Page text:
The Job Market after Demonetisation

With the declaration of demonetisation, approximately 86% of cash became defunct. What effect will this have on the Indian job market?  According to a study representing over 3 lakh micro/small, medium, and large-scale industries in manufacturing and export sectors and conducted by the All India Manufacturers’ Organization (AIMO):

  • In the first few days of demonetisation, micro/small-scale industries have suffered job losses of 35% and 50% dips in the revenue; job losses are expected to reach 60% with a 55% drop in revenue before March 2017.
  • Almost all industrial activities have come to a standstill and that the SME sector has taken the worst blow.
  • Medium- and large-scale industries involved in infrastructure and construction projects reported a 35% slash in employment and 45% drop in revenue, with additional reductions coming.
  • Medium- and large-scale industries engaged in export-oriented activities reported 30% employment losses and dips in the revenue of 40%–figures expected to reach 35% and 45%, respectively, by March.
  • The manufacturing sector’s medium and large-scale industries suffered 5% job losses and 20% decreases in revenue.

The Liquidity Crunch

The moment demonetisation was announced, many organized sectors suffered a major liquidity crunch. This is because all sectors have significant MSME contributions, and businesses are likely to experience hits in product and service sales.  Within the Indian market, both consumers and retailers prefer cash-based transactions. Revenue, employment, consumption, and investment are all set to continue taking hard hit.

The unorganized sector employs a large number of workers and cash is the dominant mode of payment.  The liquidity crunch here will negatively impact employment and livelihoods.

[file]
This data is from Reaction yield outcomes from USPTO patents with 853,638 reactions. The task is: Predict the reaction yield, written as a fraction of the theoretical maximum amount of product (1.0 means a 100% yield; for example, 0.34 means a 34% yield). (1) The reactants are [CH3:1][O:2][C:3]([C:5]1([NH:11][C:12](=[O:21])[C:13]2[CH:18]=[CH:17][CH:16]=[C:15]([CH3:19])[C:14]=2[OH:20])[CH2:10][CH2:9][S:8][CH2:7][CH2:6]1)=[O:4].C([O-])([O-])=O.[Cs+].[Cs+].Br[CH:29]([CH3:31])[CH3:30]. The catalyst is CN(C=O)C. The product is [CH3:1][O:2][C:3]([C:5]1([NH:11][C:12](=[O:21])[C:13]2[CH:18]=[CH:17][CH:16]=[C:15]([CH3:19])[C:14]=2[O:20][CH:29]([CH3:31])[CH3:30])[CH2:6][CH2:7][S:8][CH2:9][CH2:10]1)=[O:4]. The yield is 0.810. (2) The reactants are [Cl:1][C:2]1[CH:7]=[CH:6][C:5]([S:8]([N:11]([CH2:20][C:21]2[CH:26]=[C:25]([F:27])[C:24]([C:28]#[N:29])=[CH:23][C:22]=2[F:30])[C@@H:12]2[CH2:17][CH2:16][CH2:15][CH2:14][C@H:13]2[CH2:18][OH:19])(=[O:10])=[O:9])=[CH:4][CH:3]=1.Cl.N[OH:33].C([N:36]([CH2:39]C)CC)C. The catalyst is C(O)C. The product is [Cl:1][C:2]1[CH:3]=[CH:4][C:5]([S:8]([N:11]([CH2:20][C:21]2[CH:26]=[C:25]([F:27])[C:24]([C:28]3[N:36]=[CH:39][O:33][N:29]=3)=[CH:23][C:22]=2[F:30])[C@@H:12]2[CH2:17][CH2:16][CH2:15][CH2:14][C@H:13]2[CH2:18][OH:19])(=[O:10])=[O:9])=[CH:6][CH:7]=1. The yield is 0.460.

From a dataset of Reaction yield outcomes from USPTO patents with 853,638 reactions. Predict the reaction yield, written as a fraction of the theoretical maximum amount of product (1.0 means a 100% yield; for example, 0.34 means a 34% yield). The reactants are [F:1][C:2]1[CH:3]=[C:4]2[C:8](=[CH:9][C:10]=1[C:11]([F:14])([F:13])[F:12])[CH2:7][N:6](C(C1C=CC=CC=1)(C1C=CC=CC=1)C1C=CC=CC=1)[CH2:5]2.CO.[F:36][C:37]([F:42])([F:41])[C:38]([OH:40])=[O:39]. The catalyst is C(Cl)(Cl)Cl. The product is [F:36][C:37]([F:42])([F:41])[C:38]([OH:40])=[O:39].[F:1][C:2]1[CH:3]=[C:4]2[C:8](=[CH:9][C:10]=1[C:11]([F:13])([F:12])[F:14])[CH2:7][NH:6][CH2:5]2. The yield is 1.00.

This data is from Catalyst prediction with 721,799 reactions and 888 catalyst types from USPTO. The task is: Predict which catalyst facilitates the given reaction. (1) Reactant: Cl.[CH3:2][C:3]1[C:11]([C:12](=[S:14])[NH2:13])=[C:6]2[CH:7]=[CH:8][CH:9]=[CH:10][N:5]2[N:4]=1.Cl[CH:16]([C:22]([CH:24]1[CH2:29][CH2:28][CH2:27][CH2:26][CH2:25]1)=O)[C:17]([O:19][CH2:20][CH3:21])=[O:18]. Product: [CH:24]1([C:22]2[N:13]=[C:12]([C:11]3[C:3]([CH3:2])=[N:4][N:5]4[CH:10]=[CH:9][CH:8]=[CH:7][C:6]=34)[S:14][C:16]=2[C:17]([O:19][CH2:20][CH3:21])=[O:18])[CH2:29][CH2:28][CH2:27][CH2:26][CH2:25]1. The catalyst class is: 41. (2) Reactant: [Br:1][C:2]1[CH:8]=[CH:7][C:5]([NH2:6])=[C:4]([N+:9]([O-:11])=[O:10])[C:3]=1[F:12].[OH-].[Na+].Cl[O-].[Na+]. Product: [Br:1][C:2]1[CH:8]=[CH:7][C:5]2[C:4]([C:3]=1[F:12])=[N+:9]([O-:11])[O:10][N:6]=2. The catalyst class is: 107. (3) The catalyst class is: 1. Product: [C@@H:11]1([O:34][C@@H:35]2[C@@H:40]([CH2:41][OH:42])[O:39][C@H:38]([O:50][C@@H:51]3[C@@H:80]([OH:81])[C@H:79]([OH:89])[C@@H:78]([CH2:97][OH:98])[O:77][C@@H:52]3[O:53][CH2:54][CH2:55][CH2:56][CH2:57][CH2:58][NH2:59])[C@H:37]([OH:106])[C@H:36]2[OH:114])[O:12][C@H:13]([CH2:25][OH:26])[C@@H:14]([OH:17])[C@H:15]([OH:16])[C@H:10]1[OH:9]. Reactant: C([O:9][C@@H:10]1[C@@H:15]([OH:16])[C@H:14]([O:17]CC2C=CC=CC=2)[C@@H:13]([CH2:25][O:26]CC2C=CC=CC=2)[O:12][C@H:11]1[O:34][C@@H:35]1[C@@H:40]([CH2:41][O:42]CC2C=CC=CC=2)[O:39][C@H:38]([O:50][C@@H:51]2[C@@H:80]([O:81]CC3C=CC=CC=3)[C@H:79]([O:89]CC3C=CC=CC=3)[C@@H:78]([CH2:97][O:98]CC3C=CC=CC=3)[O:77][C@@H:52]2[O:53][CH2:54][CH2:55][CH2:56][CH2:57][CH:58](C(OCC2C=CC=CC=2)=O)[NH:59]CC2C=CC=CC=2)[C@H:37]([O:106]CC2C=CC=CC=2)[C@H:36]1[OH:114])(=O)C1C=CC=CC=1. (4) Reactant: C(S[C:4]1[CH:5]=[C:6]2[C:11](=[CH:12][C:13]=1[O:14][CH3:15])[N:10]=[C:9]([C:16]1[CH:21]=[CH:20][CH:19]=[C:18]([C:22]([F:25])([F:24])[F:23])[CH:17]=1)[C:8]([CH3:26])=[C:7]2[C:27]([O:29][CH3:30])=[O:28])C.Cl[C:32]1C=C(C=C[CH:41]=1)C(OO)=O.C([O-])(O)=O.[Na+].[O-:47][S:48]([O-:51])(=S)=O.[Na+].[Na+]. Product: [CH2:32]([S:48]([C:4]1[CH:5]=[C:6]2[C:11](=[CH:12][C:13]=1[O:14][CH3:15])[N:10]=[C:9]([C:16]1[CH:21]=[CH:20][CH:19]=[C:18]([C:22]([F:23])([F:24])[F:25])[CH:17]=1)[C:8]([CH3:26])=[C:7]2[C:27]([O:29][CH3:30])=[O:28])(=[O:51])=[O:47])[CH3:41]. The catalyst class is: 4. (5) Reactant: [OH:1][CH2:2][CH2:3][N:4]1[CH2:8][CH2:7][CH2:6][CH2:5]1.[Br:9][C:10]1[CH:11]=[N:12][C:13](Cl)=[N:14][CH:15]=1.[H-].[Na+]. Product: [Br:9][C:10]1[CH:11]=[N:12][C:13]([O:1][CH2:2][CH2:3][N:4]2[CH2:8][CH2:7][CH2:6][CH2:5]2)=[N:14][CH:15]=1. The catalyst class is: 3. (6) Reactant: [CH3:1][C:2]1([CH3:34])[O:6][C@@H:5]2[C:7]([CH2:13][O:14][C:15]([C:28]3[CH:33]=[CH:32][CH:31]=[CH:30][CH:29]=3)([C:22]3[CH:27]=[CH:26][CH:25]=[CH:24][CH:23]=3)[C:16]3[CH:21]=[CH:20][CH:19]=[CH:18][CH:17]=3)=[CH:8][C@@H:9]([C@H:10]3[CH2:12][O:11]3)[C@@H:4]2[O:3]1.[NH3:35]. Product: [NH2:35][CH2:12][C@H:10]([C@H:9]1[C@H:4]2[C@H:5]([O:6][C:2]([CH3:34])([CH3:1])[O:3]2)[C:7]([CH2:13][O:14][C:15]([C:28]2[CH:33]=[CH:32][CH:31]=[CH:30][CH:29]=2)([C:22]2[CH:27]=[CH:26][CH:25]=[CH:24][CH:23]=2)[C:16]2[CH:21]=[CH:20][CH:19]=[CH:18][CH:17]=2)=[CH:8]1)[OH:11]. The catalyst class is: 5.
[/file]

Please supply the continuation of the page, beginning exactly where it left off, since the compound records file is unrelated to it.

The Impact by Sector

  • The Pharmaceutical sector will enjoy a large number of hirings, along with the telecom and BFSI sectors.
  • The FMCG and Automobile sector will take the major blow and will witness a sharp slowdown. Sale-driven automotive OEM and large machinery/equipment sales are now witnessing a steep drop in demand and job cuts.
  • With a very low dependency on cash, the IT sector is also likely to witness marginal increases in recruitment.
  • Real Estate, Construction and Infrastructure are among those industries that are most likely to be on the receiving end of this drive as the capital expenditure and cash flow have been expected. Recruiters forecast that these three sectors will witness more than 100,000 job cuts over the next 12 months.
  • E-commerce: More and more retailers are opting for cashless transactions, boosting the need for manpower to manage the digital end.
  • Startups are set to experience high growth as the government has supported startup funding.

What’s Next?

Several economists and pundits are still unsure of the real impact on the employment market and believe that it could become even more severe if the cash supply remains insufficient.  Also, economic recovery is tied to the speed at which currency is pumped in the market.  Many opine that—no matter how bleak it may seem today—the employment market will improve in the long term.